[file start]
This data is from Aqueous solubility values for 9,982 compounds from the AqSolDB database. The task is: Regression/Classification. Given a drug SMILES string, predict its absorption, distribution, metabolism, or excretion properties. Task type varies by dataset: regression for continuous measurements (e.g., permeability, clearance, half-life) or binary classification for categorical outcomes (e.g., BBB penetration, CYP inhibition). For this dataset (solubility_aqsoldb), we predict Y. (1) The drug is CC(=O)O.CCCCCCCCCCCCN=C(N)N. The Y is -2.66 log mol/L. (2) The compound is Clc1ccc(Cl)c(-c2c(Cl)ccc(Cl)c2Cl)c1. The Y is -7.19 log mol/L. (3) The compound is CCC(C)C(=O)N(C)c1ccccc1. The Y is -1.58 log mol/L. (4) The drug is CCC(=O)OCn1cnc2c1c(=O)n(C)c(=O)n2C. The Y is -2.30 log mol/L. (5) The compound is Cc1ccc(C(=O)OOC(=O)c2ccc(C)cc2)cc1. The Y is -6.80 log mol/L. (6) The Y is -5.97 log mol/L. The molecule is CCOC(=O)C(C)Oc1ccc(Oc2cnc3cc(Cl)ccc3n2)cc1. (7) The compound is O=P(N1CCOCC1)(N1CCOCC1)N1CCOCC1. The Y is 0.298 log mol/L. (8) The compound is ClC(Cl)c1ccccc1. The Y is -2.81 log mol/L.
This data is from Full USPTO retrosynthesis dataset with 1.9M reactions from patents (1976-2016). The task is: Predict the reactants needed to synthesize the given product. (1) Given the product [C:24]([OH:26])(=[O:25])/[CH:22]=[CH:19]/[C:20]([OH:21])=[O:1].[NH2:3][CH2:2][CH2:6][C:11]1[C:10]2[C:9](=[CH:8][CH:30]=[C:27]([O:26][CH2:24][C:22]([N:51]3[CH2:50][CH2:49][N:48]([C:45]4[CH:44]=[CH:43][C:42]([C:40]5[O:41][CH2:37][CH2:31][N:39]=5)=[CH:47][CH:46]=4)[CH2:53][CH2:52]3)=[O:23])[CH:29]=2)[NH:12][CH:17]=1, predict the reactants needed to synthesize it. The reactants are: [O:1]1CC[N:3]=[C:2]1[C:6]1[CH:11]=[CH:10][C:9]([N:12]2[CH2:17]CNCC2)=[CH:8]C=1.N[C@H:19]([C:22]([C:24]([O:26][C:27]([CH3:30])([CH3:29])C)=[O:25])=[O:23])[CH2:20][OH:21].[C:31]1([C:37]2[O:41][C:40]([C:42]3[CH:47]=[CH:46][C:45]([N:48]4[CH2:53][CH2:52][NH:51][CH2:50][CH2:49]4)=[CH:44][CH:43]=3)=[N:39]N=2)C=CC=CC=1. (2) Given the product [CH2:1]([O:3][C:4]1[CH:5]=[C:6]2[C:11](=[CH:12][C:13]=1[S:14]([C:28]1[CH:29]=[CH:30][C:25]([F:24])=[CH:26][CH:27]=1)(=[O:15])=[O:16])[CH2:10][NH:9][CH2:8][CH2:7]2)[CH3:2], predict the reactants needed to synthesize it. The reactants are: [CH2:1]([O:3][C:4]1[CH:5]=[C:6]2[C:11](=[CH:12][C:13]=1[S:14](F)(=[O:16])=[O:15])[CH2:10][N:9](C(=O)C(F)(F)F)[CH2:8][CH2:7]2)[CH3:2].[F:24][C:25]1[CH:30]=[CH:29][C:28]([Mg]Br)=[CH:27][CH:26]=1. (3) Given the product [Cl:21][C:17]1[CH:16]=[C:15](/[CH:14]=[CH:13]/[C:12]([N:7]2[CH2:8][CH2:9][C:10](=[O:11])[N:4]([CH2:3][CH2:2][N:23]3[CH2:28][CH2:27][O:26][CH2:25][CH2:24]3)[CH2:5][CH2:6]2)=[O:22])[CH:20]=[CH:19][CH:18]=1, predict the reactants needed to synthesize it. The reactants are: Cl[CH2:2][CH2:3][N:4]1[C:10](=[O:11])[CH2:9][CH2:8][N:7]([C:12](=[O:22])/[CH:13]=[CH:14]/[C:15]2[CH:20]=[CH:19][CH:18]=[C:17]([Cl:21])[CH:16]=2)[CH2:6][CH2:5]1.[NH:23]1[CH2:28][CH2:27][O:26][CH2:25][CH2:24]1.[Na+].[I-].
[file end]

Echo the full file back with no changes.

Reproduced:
This data is from Aqueous solubility values for 9,982 compounds from the AqSolDB database. The task is: Regression/Classification. Given a drug SMILES string, predict its absorption, distribution, metabolism, or excretion properties. Task type varies by dataset: regression for continuous measurements (e.g., permeability, clearance, half-life) or binary classification for categorical outcomes (e.g., BBB penetration, CYP inhibition). For this dataset (solubility_aqsoldb), we predict Y. (1) The drug is CC(=O)O.CCCCCCCCCCCCN=C(N)N. The Y is -2.66 log mol/L. (2) The compound is Clc1ccc(Cl)c(-c2c(Cl)ccc(Cl)c2Cl)c1. The Y is -7.19 log mol/L. (3) The compound is CCC(C)C(=O)N(C)c1ccccc1. The Y is -1.58 log mol/L. (4) The drug is CCC(=O)OCn1cnc2c1c(=O)n(C)c(=O)n2C. The Y is -2.30 log mol/L. (5) The compound is Cc1ccc(C(=O)OOC(=O)c2ccc(C)cc2)cc1. The Y is -6.80 log mol/L. (6) The Y is -5.97 log mol/L. The molecule is CCOC(=O)C(C)Oc1ccc(Oc2cnc3cc(Cl)ccc3n2)cc1. (7) The compound is O=P(N1CCOCC1)(N1CCOCC1)N1CCOCC1. The Y is 0.298 log mol/L. (8) The compound is ClC(Cl)c1ccccc1. The Y is -2.81 log mol/L.
This data is from Full USPTO retrosynthesis dataset with 1.9M reactions from patents (1976-2016). The task is: Predict the reactants needed to synthesize the given product. (1) Given the product [C:24]([OH:26])(=[O:25])/[CH:22]=[CH:19]/[C:20]([OH:21])=[O:1].[NH2:3][CH2:2][CH2:6][C:11]1[C:10]2[C:9](=[CH:8][CH:30]=[C:27]([O:26][CH2:24][C:22]([N:51]3[CH2:50][CH2:49][N:48]([C:45]4[CH:44]=[CH:43][C:42]([C:40]5[O:41][CH2:37][CH2:31][N:39]=5)=[CH:47][CH:46]=4)[CH2:53][CH2:52]3)=[O:23])[CH:29]=2)[NH:12][CH:17]=1, predict the reactants needed to synthesize it. The reactants are: [O:1]1CC[N:3]=[C:2]1[C:6]1[CH:11]=[CH:10][C:9]([N:12]2[CH2:17]CNCC2)=[CH:8]C=1.N[C@H:19]([C:22]([C:24]([O:26][C:27]([CH3:30])([CH3:29])C)=[O:25])=[O:23])[CH2:20][OH:21].[C:31]1([C:37]2[O:41][C:40]([C:42]3[CH:47]=[CH:46][C:45]([N:48]4[CH2:53][CH2:52][NH:51][CH2:50][CH2:49]4)=[CH:44][CH:43]=3)=[N:39]N=2)C=CC=CC=1. (2) Given the product [CH2:1]([O:3][C:4]1[CH:5]=[C:6]2[C:11](=[CH:12][C:13]=1[S:14]([C:28]1[CH:29]=[CH:30][C:25]([F:24])=[CH:26][CH:27]=1)(=[O:15])=[O:16])[CH2:10][NH:9][CH2:8][CH2:7]2)[CH3:2], predict the reactants needed to synthesize it. The reactants are: [CH2:1]([O:3][C:4]1[CH:5]=[C:6]2[C:11](=[CH:12][C:13]=1[S:14](F)(=[O:16])=[O:15])[CH2:10][N:9](C(=O)C(F)(F)F)[CH2:8][CH2:7]2)[CH3:2].[F:24][C:25]1[CH:30]=[CH:29][C:28]([Mg]Br)=[CH:27][CH:26]=1. (3) Given the product [Cl:21][C:17]1[CH:16]=[C:15](/[CH:14]=[CH:13]/[C:12]([N:7]2[CH2:8][CH2:9][C:10](=[O:11])[N:4]([CH2:3][CH2:2][N:23]3[CH2:28][CH2:27][O:26][CH2:25][CH2:24]3)[CH2:5][CH2:6]2)=[O:22])[CH:20]=[CH:19][CH:18]=1, predict the reactants needed to synthesize it. The reactants are: Cl[CH2:2][CH2:3][N:4]1[C:10](=[O:11])[CH2:9][CH2:8][N:7]([C:12](=[O:22])/[CH:13]=[CH:14]/[C:15]2[CH:20]=[CH:19][CH:18]=[C:17]([Cl:21])[CH:16]=2)[CH2:6][CH2:5]1.[NH:23]1[CH2:28][CH2:27][O:26][CH2:25][CH2:24]1.[Na+].[I-].